Singer McLachlan at a recent performance in Arkansas.

Singer McLachlan at a recent performance in Arkansas. (RICK WILKING, REUTERS / June 6, 2014)

Sarah McLachlan long ago made peace with her reputation. She's a professional Sad Girl, singer of soothing songs of misery perfect for funerals ("I Will Remember You") and please-don't-let-the-animals-die fundraising pitches ("Angel").

A few weeks ago, "the whole Debbie Downer/ASPCA thing," as McLachlan likes to refer to it, went viral when a tragicomic video clip from the "Game of Thrones" season finale depicting a really depressing animal death set to McLachlan's three-hanky hit "Angel" made the rounds. She wasn't offended: To serve as shorthand for moments of tragic beauty isn't so bad — she could be Sir Mix-A-Lot, remembered only when someone hears a song about big butts. Also, she loves "Game of Thrones."

"I've given up long ago trying to please everybody," McLachlan said in a recent phone interview, done on a rare day off (she doesn't mind: "I'm such a people person!"). "I simply do what I do, and people have their preset ideas about what I'm like. The older I get, the more I feel comfortable being who I am."

McLachlan's new disc, "Shine On," a bright and nominally edgier record partly made with Metallica producer Bob Rock, is her first release since 2010, and first for a new label, Verve. Four years is a long time to be away, especially for a veteran artist no longer certain of her place in the pop music firmament.

But McLachlan's fan base remains massive, and wide, consisting partly of separate camps of older fans who remember her first few hit albums or her annual outings as the founder and perennial headliner of Lilith Fair, newer ones who discovered her through her ASPCA commercials, and EDM fans who arrived via Tiesto's fabled remix of "Silence," an end-of-the-century trance hit for the group Delerium on which she featured. She also has a small but passionate following among death metal fans; no one knows why.

McLachlan says she didn't worry about the gap between albums any more than she usually does. "The level of uncertainty for me has always been the same. I've always seen my success as a sweet surprise. I've always made my music for me. It's selfish. I'm always surprised when other people get into it and enjoy it."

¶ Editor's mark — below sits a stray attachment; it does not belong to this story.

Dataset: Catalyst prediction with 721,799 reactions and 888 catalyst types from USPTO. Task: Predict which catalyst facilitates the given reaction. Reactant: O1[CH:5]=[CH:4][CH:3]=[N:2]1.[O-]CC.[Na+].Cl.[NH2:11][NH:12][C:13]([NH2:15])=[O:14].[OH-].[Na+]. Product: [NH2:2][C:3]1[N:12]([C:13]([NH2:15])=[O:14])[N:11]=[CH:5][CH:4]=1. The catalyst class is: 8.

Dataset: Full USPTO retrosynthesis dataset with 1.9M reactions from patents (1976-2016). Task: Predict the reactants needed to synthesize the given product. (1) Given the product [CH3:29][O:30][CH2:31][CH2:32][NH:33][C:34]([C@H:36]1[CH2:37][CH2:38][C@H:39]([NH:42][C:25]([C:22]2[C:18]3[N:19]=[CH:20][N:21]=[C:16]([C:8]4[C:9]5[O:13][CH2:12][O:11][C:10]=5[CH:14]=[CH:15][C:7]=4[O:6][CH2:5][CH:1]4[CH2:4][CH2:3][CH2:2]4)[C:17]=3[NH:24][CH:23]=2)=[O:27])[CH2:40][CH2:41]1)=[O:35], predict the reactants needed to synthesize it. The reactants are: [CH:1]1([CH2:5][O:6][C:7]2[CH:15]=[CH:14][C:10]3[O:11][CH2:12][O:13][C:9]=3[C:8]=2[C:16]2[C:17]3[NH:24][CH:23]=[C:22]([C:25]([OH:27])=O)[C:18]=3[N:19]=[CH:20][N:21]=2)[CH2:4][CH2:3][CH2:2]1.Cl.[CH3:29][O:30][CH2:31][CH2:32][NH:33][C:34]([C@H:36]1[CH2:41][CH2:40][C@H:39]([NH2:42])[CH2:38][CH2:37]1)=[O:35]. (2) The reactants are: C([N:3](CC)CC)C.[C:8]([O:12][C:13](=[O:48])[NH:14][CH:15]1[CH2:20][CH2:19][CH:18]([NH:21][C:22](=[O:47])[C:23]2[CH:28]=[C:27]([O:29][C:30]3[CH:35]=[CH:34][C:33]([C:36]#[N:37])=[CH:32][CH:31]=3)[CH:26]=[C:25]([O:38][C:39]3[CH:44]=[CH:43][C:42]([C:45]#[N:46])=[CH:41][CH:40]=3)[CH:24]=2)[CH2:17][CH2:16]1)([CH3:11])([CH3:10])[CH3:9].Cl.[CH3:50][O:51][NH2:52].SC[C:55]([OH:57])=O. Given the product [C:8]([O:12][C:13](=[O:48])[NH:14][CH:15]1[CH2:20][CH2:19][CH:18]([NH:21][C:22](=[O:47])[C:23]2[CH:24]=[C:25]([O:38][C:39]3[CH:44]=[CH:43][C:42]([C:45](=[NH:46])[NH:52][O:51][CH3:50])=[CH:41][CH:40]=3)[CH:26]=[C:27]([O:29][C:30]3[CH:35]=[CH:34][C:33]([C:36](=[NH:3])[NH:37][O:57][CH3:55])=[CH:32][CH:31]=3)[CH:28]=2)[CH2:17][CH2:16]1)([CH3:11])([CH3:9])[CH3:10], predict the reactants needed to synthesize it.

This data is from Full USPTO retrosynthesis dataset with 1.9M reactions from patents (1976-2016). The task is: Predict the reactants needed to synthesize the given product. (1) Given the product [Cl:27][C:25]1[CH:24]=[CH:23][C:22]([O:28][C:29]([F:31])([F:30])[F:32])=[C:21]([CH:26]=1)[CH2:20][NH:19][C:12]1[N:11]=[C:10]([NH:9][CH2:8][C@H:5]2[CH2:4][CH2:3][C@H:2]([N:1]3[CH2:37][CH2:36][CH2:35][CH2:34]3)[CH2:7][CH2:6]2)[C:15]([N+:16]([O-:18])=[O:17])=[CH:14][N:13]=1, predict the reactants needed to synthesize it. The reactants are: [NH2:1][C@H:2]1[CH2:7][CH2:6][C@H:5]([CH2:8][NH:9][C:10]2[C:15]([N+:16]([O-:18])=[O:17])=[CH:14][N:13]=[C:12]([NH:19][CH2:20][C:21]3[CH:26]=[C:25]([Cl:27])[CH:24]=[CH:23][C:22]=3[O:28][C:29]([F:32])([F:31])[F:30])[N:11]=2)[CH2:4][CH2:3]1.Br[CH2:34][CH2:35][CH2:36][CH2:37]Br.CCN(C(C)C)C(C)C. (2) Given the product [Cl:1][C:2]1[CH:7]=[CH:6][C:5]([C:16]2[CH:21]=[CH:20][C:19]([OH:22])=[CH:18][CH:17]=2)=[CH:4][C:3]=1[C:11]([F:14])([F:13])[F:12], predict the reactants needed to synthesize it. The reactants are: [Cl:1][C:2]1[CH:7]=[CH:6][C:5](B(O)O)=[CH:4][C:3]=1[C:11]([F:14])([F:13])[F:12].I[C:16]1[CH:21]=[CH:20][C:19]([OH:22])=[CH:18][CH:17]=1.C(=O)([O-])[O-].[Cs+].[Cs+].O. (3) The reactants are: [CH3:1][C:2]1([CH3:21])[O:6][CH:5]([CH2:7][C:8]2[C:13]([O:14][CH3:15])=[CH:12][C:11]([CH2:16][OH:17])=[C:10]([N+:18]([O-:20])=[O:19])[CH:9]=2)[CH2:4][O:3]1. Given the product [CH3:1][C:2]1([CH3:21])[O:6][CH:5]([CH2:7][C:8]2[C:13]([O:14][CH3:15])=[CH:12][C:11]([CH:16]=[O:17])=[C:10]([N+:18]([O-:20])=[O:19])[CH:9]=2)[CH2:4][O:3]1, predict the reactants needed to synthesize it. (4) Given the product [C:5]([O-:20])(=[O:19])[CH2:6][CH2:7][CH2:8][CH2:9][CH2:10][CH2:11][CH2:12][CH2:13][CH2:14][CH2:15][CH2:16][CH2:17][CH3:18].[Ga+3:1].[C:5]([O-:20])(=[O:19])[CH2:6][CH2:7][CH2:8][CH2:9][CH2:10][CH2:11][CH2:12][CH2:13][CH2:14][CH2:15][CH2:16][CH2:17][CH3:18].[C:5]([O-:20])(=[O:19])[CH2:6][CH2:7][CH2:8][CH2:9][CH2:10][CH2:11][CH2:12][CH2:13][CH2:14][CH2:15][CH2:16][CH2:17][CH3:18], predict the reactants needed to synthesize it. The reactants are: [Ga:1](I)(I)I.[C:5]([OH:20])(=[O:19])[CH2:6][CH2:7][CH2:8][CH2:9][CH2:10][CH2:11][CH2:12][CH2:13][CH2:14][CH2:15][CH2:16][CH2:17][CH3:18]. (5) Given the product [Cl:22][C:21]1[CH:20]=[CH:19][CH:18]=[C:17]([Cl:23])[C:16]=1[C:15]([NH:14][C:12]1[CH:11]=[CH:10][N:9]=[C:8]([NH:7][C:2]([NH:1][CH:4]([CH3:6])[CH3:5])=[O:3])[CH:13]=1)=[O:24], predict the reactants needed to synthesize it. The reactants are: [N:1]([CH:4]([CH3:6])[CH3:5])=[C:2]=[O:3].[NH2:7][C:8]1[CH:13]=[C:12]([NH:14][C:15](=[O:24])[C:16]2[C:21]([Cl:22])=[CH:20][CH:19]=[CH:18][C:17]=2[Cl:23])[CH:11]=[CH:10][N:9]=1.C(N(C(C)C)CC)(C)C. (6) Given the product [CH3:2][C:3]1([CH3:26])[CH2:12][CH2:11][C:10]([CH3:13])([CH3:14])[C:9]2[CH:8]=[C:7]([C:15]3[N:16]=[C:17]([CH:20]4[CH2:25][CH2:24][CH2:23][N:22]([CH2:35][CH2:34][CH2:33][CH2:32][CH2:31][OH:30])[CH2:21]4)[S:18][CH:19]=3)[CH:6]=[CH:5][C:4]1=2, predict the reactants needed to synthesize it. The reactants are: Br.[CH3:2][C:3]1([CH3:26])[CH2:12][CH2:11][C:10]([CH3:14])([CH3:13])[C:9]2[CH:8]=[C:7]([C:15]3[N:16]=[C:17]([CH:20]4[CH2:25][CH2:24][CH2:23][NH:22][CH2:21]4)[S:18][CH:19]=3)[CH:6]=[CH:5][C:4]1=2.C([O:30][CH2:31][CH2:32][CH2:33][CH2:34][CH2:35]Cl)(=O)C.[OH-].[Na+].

For McLachlan, 46, the four-year gap isn't even remarkable-she went more than six years between the release of her 1997 career landmark "Surfacing" and its follow-up, "Afterglow." "My records have really long legs," she figures. "You don't get sick of them quickly. They're timeless in their production quality. Who knows? We'll see how long this one lasts."

Lyric writing is the most time consuming part of the process, but McLachlan is the single mother of two pre-teen girls: Everything is difficult. "It's never been an easy process for me, and it takes me a long time. It's difficult to focus for long enough, and that's because I have two kids, and I'm a very present and active mom. I have a free afterschool music program I've been running for thirteen years. There's a lot of moving parts that distract me on a day by day basis. I was joking the other day that I haven't had more than 16 hours alone in four years."

McLachlan's daughters, who will take to the road with her this summer, are only vaguely aware of their mother as a famous person. "I haven't had that discussion," she says. "In the past it's been an annoyance to them, because it takes me away from them. They don't care about that stuff, they just want me to be mom."

It's a weird time: McLachlan, the figurative mother of Lilith Fair, a touring festival dedicated to the celebration of female musical empowerment, is now the actual mother of two daughters just old enough to navigate the psychosexual minefield of Top 40 radio, which has advanced less, empowerment-wise, than she'd hoped. "They love Miley Cyrus. They love Taylor Swift and Demi Lovato and Katy Perry and all that stuff." Pause. "It is what it is."

An attempt to revive Lilith Fair was D.O.A. in 2010. McLachlan allows that if she were to organize another one, and there's absolutely no indication that she is, but people keep asking her about it, she would probably see if Lorde was free ("she's fantastic").

Other female pop icons, like Cyrus, are more problematic. McLachlan is grateful her daughters haven't seen the "Wrecking Ball" video yet. "I don't think they'd understand it, the provocativeness of it. I don't think they need to see her licking a ball. They'd probably just go, 'Eww, why is she licking a ball?' Which is a perfect response."

onthetown@tribune.com

Twitter @chitribent

When: 7:30 p.m. Saturday

Where: Ravinia, Lake-Cook and Green Bay Roads, Highland Park

Price: $38-$90; 847-266-5000 or Ravinia.org